Which should i choose?

Each billing method has its pros and cons. No-gapping reduces billing complexity and understandably makes patients happier as there is no gap to pay. However, your income is then determined by the health funds and may not adequately compensate you. This can often be a good way to bill when you’re starting out, as you learn the ins and outs of the RVG.

Set total fee and set gap have the advantage of being simpler for the patient to understand, and enables the option of prepayment of accounts, therefore eliminating the risk of having a bad debt. In particular, set total fee can unintentionally punish the patient if their gap is greater than $500, and you could miss out on extra revenue as additional modifiers (such as for ASA 3+) and procedural item numbers (such as arterial lines) are paid to the patient, and not you. Set gap could be considered unfair, as patients with better health insurance rebates have the same out of pocket expense as patients with lower rebates.

That leaves the unit-based fee. The RVG is designed to remunerate anaesthetists adequately based on the complexity of each case. This usually cannot be determined until after the case is complete. If you’ve accepted a set fee for a procedure, and the procedure goes for an hour longer than you have expected and you put an arterial line in, you are effectively doing the extra hour for free. When you have a quality informed financial consent in place, and expert billing procedures, such as Solo Practice Management provides, the rate of bad debts is extremely low. 

Mixing the options

Often, you’ll need to employ a mixture of billing options. Some cases are likely to be no-gap due to external factors. Set fee or set gap makes sense for scenarios with a history of poor payers, such as bariatric surgery. Arguably however, the easiest way is just to use unit-based fees, ensuring that the patient and health funds pay you exactly what you are entitled to under the RVG system. That way, neither yourself or the patients are going to be adversely affected by case-by-case variations.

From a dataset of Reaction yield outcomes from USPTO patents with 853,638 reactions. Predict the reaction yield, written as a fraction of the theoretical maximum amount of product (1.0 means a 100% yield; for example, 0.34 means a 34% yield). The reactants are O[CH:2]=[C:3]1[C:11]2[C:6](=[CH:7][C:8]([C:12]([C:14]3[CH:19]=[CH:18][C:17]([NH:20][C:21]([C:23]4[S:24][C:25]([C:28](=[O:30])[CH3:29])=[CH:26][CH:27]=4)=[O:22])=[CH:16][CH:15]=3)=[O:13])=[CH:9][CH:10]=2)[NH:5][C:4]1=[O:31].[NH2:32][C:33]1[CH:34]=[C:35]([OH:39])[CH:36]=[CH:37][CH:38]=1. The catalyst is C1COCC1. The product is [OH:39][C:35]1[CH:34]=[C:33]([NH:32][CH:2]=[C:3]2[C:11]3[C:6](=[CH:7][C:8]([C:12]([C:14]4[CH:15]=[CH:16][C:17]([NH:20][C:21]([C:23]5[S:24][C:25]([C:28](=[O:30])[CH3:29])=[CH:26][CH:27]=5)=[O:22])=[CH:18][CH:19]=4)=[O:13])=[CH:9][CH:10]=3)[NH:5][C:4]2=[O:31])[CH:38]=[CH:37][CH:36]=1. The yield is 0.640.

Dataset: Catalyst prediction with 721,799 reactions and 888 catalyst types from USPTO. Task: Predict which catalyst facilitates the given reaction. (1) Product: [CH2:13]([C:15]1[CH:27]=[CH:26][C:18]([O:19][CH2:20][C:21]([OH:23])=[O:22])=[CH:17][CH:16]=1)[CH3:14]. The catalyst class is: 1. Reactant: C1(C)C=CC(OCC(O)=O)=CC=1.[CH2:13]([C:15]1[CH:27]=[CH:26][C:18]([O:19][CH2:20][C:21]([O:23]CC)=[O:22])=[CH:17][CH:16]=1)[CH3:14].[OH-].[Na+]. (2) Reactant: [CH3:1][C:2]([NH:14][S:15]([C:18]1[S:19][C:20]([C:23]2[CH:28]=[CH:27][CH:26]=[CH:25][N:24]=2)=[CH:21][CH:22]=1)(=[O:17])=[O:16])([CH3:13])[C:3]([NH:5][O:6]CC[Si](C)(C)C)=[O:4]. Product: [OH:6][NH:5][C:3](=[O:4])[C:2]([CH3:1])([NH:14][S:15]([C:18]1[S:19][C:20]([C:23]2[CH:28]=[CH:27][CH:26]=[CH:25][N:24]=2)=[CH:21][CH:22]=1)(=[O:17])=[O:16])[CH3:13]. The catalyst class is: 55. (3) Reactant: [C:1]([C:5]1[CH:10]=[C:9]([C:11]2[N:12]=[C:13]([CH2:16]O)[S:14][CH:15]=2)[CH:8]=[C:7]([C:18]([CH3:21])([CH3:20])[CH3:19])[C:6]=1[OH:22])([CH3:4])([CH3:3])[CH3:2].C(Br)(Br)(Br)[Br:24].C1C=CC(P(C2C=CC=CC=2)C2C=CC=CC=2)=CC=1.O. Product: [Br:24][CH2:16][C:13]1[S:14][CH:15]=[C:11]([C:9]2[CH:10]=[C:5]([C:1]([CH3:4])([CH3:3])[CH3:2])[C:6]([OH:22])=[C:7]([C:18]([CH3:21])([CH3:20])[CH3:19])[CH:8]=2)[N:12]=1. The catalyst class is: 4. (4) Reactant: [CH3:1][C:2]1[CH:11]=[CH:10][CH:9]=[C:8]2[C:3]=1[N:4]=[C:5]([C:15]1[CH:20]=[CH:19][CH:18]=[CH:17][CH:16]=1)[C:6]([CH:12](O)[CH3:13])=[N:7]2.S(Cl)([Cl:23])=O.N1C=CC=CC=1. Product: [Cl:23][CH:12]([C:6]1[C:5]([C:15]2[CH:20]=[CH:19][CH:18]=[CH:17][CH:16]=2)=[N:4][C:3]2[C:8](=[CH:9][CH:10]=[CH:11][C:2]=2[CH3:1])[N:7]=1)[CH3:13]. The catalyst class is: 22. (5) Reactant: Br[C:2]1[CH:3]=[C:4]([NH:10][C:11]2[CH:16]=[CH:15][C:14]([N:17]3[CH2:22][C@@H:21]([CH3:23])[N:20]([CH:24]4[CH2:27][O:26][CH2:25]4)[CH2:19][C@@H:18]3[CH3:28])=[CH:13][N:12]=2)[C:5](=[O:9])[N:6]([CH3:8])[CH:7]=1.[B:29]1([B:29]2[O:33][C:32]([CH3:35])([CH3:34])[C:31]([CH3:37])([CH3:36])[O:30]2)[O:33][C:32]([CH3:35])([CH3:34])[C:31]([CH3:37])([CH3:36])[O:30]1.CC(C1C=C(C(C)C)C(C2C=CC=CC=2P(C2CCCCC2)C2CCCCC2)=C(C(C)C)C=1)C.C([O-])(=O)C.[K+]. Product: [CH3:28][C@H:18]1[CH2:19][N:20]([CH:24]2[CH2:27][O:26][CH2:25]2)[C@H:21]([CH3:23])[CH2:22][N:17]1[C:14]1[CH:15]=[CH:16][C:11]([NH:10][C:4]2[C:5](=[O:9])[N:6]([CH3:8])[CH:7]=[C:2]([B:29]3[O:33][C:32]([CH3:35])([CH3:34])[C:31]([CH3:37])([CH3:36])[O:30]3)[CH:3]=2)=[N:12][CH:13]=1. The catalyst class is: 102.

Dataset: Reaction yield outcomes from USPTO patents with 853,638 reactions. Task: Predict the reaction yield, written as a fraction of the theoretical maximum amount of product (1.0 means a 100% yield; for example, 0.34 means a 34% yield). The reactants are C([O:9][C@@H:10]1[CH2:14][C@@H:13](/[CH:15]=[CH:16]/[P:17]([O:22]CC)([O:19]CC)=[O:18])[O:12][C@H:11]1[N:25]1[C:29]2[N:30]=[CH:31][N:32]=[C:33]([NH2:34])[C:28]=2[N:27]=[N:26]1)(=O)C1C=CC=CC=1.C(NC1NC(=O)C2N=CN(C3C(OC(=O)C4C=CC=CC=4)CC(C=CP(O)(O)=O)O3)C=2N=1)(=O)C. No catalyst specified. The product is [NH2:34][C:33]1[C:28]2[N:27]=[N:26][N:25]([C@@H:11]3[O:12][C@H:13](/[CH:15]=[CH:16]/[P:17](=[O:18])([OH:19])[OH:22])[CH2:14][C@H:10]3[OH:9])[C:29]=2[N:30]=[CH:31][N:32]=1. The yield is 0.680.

How much should i charge?

Only you can determine how much you should charge. Don’t be afraid to politely ask colleagues how much you should charge, as fees can be very region dependant. Additionally, no gapping certain procedures may be very common in one region, but not in another. Be aware that it is illegal to collectively agree with other providers to charge the same fees. However, it is not illegal to know what others may charge or even discuss the fees you each charge. In the end thought, you must come to your own conclusions about the fees you wish to set.

Initially, you may wish to consider keeping your fees on the lower end of the normal range for your region, or even no-gap all cases. This may support your practice and avoid awkward conversations with surgeons about patients complaining about your fees. 

We hope this article helps you answer how to set your anaesthetic fees. If you do have any questions or wish to discuss to a billing expert, please contact our friendly team at